I did not travel to Ghana, sadly, in part because of time, in part because of finances. I imagine that another scholar will find a treasure trove of materials there relating to responses to Du Bois at the end of his life. My bet would be they will find more spiritual reflections about his life and times.

So I worked on Du Bois non stop from 2002 to 2007. My dissertation research, which was from 1999 to 2002, informed a good deal of the study as well. One thing I didn’t do, which David Lewis and others have done, is interview those who knew Du Bois. There are lots of reasons that I did not, but the main one is that I wanted to know how people understood Du Bois in his historical moments, and I found plenty of material on that from the eras of his life.

BB: For interested readers unable travel to archives, what are some of the best on-line sources/resources if one wishes to study about Du Bois and read his work?

EB: The best place to find online resources about Du Bois is at the library webpage of the University of Massachusetts, Amherst. There, one can find a ton of stuff, including digitized photos of Du Bois, his friends, family, and other material. They also have a ton of digitized articles and books from him.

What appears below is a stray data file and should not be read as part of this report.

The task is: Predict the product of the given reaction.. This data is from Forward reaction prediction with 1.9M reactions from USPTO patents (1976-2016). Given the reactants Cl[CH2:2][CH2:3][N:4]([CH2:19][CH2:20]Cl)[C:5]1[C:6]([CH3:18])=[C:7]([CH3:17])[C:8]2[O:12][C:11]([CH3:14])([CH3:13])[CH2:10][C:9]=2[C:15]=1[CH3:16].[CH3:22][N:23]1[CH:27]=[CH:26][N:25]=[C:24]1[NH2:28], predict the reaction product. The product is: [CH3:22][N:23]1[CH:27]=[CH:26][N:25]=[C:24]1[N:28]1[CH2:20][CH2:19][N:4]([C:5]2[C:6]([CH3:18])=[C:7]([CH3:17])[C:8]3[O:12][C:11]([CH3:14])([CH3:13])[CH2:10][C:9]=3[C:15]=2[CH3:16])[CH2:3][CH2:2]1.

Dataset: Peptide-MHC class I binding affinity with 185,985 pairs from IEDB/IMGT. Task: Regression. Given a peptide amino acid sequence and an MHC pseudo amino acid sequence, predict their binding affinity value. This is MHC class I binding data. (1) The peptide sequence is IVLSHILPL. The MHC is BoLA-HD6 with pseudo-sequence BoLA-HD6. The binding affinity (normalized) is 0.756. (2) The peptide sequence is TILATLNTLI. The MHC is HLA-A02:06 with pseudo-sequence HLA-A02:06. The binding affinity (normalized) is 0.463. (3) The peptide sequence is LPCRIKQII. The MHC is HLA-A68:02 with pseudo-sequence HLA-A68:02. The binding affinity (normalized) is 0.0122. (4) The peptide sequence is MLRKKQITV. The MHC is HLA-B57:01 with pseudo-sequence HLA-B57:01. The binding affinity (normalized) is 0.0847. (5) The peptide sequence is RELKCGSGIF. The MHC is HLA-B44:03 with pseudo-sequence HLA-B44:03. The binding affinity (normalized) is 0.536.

[BB: other on-line resources include The W.E.B. Du Bois Virtual University, Professor Robert Williams's fabulous repository of Du Bois resources, the resources page at the W.E.B. Du Bois Department of Afro-American Studies at UMass-Amherst, Dr. Steven Hale's Du Bois on-line selections, resources from the Documenting the American South project, the Perspectives in American Literature (PAL) page, the reading room at Harvard's Du Bois Institute, documents from the FBI files of Du Bois (though redacted), Du Bois's New York Times featured author page (subscription required), the e-project at the University of Virginia Library (scroll down for Du Bois), and in other various places Paul Harvey points out.]

NEW: I meant to post this initially, but forgot. Richard Rath, a historian who does sensory history among other things, teaches at the U. of Hawaii and with some students developed a kind of soundtrack to Souls of Black Folk. It is amazingly cool, and a helpful resource in teaching. Check it out here and let us know what you think.

[Photo from UMass-Amherst Digitial Du Bois]


R.G. said...

Thanks Phil for an amazingly, comprehensive and very personal interview. And thanks to Ed Blum for furthering our understanding of one of the most important figures in not just U.S. History, but World History.

As someone who has admired DuBois since college, I had no idea how deep his religious convictions were, particularly as they pertained to authentic Christianity. I also did not know how much he experimented with a variety of literary genres. I must get the book a.s.a.p.

Phil said...

Hey Rod, good to hear from you. Hope all is well there in NC. We hoped the interview would be a good resource, and a way to engage Du Bois in a whole new way for a new generation. Ed's book is a must read; I look forward to hearing your response.